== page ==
JBD

 

Extracts from the May 2012 Journal

Lotte Kramer’s collected poems

Lotte Kramer, born Lotte Wertheimer in Mainz in 1923, started writing poetry only relatively late, in 1979, when what she calls ‘the ice-break of words’ induced her to confront the traumatic experiences of her childhood: the humiliation and suffering inflicted on her as a Jew, the parting from her parents when she left for Britain on a Kindertransport train in July 1939, and the loss of many family members in the Holocaust, including her parents, who were deported to Piaski, near Lublin in Poland. These experiences are central to the substantial volume of her New and Collected Poems, published in 2011 by Rockingham Press of Ware, Hertfordshire, priced £9.99. [more...]

Art Notes (review)

The shifting demographic of British art is explored by Tate Britain in Migrations: Journeys into British Art, an examination of the multi-culturalism influencing home talent. Between the 16th and 20th centuries, the experience of European immigrants, including Dutch painters and later those in flight from the Franco-Prussian war of 1870, may have some resonance with today’s refugees. But many 17th-century artists came here to seek British patronage. We can reflect on Holbein’s Henry V111 or Anthony van Dyck’s Charles 1, while 19th-century artistic ideas flowed through France, Britain and America. [more...]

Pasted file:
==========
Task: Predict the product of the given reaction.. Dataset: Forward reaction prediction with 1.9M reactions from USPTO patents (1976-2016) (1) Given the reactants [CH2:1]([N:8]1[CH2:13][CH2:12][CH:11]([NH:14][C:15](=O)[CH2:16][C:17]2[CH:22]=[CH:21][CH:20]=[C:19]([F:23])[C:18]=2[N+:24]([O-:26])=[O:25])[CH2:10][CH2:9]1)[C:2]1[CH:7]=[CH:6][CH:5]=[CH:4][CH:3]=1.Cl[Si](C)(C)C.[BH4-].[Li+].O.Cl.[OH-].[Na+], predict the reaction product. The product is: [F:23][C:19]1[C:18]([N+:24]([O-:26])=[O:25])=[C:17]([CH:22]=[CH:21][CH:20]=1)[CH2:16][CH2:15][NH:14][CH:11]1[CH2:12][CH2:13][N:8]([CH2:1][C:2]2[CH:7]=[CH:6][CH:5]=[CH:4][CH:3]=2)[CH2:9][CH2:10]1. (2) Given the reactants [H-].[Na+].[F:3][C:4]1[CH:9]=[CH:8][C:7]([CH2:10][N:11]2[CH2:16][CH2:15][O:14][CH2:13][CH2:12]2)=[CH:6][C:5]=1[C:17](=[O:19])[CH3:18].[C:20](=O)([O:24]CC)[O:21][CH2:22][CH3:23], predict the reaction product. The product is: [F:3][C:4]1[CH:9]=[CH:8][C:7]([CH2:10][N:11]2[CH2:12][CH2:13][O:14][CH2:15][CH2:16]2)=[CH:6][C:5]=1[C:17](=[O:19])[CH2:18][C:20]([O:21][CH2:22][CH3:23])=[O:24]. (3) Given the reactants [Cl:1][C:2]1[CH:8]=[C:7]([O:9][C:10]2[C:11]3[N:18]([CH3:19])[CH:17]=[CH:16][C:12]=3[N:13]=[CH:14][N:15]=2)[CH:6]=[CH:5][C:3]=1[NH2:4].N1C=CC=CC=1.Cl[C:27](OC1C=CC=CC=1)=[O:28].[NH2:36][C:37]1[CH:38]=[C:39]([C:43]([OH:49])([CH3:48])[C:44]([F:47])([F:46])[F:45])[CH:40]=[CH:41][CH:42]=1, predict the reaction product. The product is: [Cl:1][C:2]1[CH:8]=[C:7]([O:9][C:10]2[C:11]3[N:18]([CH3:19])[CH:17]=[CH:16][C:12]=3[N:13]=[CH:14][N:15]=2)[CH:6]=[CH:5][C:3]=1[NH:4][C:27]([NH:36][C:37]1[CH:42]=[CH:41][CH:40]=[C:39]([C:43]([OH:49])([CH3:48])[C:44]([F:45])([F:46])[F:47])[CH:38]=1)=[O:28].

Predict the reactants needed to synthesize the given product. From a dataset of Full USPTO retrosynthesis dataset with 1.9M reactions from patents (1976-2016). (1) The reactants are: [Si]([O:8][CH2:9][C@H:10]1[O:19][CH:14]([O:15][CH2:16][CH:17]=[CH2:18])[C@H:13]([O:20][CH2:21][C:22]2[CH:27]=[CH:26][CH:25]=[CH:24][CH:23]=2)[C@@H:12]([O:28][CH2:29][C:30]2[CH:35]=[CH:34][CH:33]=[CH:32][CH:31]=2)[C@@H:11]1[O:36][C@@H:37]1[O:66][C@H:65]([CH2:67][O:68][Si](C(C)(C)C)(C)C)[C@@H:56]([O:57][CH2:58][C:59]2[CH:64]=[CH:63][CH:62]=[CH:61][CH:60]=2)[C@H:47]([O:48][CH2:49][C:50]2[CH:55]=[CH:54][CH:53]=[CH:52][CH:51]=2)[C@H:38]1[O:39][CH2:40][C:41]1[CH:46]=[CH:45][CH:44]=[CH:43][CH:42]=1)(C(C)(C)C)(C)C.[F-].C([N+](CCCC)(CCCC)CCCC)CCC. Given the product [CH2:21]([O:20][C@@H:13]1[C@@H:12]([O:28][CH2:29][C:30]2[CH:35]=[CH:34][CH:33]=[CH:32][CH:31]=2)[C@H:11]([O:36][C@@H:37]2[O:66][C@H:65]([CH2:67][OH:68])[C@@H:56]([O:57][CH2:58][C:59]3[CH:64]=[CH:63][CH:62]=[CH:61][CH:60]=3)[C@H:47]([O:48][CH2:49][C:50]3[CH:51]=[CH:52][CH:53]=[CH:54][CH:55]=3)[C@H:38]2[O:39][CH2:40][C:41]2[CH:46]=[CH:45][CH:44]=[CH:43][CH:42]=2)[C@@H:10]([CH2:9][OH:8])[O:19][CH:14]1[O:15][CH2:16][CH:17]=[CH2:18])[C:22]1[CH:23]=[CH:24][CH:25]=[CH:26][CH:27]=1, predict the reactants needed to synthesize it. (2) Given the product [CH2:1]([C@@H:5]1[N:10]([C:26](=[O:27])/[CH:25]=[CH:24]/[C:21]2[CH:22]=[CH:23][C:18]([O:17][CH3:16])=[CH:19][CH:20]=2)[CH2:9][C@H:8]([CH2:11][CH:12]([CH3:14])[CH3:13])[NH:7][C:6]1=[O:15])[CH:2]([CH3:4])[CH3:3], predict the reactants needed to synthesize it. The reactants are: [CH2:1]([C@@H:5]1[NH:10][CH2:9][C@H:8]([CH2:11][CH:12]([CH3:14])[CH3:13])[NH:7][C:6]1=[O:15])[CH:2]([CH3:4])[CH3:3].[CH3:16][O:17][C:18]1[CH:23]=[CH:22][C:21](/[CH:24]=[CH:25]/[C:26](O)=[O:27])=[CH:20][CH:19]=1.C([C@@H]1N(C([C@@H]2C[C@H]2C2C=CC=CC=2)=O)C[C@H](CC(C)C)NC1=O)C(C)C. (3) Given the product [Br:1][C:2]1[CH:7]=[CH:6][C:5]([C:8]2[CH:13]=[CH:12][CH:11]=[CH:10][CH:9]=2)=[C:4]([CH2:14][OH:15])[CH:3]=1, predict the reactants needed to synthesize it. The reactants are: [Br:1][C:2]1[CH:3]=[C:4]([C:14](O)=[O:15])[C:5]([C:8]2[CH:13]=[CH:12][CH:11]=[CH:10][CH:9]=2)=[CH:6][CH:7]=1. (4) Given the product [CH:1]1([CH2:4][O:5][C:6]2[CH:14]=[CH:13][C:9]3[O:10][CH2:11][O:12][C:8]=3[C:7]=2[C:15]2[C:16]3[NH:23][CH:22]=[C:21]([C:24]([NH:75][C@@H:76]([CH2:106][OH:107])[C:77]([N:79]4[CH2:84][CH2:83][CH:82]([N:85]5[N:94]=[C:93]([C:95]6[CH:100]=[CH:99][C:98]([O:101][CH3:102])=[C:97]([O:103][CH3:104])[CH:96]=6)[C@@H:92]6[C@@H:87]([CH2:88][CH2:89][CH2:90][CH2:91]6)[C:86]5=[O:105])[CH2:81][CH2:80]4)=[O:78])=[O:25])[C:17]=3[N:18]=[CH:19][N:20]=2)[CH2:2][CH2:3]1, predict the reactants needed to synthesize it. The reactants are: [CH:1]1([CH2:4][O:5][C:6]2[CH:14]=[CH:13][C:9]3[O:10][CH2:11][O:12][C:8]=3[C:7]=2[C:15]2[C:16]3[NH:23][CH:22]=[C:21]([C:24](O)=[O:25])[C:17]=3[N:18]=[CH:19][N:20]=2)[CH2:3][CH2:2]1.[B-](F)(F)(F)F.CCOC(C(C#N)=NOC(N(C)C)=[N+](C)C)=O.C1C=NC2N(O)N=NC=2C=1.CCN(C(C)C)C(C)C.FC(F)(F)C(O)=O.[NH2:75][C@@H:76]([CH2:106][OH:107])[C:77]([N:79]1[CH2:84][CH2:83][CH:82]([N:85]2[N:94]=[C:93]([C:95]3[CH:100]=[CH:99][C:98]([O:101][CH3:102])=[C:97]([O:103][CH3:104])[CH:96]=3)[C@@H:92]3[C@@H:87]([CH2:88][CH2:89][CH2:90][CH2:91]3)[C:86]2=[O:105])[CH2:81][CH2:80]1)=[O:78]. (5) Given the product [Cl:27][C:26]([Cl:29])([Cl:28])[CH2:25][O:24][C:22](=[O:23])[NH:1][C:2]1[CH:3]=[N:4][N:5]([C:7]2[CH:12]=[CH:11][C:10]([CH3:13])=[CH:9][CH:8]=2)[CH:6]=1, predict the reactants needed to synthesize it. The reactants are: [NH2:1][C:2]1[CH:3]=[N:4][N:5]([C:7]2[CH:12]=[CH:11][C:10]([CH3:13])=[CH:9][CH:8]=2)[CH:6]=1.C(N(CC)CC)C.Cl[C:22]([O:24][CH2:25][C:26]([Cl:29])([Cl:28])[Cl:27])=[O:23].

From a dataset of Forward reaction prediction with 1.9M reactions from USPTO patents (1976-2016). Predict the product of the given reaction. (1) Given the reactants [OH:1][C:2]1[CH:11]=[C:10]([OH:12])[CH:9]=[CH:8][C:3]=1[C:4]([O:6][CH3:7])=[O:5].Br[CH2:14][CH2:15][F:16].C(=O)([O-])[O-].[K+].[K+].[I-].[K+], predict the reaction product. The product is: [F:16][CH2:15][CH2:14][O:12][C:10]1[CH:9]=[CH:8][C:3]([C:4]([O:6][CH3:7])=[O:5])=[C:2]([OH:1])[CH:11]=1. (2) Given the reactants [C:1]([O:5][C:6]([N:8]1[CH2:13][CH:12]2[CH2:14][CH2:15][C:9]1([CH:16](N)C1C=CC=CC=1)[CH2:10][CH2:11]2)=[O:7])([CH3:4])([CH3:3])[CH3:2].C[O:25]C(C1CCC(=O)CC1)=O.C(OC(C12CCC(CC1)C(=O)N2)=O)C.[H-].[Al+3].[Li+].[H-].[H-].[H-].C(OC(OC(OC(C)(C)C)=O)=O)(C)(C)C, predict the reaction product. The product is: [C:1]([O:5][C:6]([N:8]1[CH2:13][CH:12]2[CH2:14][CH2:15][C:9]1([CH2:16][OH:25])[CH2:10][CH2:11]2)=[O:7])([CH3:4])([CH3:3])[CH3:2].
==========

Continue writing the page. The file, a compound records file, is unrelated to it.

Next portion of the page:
Gerda

When I first met Gerda Hoffer, who had been recommended to me as a teacher of German, she was living in a pleasant flat in Jerusalem’s Rechavia quarter. A slight figure with a sharply intelligent face and long, white hair which she wore piled high in an elegantly bouffant coiffure, she set me to work almost immediately. To my surprise, I soon found myself writing little weekly essays in German as she tried to expand my vocabulary, guide me through the intricacies of German grammar and find subjects of mutual interest to discuss. She soon became a fixed part of my weekly routine. [more...]

Letters to the Editor

[more ...]